The headline makes the story of what happened to Javier Payne the other day in New York seem quite routine. Cops do smash people into and through windows -- in New York and elsewhere -- with sickening regularity. Also into car hoods, floors, walls, bars, sidewalks, streets, lamposts, you name it.
It's policy. After all, if compliance isn't immediate and perfect, it must be compelled. What better way to compel compliance than to smash people into or through stationary objects? I ask you...
In this case, Javier Payne, 14 and a resident of the Bronx, and a friend were visiting The Hookah Shop on Arthur Avenue around 11pm. Police pulled up and confronted the boys. The proprietor of the shop heard heated voices outside and then the sound of shattering glass. According to Payne a police officer smashed his head through the plate glass window at the front of the shop, causing cuts to his face, a large gash to his chest and a punctured lung.
He was handcuffed and left bleeding on the stoop of the shop while police were "nonchalant" about the boy's condition and the medical emergency they had created.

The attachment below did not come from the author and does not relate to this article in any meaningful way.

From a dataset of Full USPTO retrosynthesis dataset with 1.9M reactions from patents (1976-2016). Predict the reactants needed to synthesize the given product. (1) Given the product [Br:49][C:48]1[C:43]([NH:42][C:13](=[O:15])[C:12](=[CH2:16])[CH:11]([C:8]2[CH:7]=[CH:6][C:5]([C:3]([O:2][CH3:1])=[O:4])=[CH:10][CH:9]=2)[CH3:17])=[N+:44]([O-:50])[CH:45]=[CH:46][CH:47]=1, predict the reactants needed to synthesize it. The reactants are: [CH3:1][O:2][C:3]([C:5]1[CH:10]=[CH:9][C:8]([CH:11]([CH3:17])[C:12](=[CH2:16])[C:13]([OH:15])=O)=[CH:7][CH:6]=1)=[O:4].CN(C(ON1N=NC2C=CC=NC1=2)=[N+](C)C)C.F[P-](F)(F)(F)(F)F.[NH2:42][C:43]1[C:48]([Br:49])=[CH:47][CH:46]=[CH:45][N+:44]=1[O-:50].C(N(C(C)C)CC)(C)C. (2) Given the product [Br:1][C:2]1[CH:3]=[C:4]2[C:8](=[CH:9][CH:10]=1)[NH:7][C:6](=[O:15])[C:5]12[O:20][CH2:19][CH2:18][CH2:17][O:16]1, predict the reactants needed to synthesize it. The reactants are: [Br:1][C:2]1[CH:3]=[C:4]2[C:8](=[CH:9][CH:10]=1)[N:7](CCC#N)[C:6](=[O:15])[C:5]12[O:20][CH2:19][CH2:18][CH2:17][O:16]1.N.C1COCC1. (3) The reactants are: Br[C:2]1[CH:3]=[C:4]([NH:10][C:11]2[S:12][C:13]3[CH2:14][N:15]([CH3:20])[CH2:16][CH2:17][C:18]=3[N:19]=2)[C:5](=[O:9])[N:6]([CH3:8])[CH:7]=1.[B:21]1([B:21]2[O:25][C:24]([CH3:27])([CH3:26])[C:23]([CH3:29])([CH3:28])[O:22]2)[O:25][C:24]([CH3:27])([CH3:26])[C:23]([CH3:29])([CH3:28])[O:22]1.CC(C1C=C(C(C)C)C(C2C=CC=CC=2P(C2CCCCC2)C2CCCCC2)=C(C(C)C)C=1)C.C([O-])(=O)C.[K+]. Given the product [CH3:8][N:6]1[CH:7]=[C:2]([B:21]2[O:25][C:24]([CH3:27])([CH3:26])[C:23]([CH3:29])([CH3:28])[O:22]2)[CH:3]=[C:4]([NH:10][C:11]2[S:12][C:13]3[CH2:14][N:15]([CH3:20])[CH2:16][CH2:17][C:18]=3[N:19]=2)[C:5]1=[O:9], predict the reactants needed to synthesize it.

“He looked like a young man who was facing down his own mortality,” said one city employee familiar with the incident. “This is a kid who was staring at his own doom. He looked like he was going to die. And if he didn’t get help when he did, he would have.”
An argument ensued between the paramedics and police about removing the teenager’s handcuffs so they could treat his injuries. Initially, the police refused, but eventually relented, witnesses said.
Clearly yet another one who needed killing, only the EMTs in this instance were not going to allow it.One of the paramedics had to hold the boys chest wound closed while they rushed him to Jacobi Medical Center. Medical experts said it may have saved Payne’s life.
The boy is said to be recovering.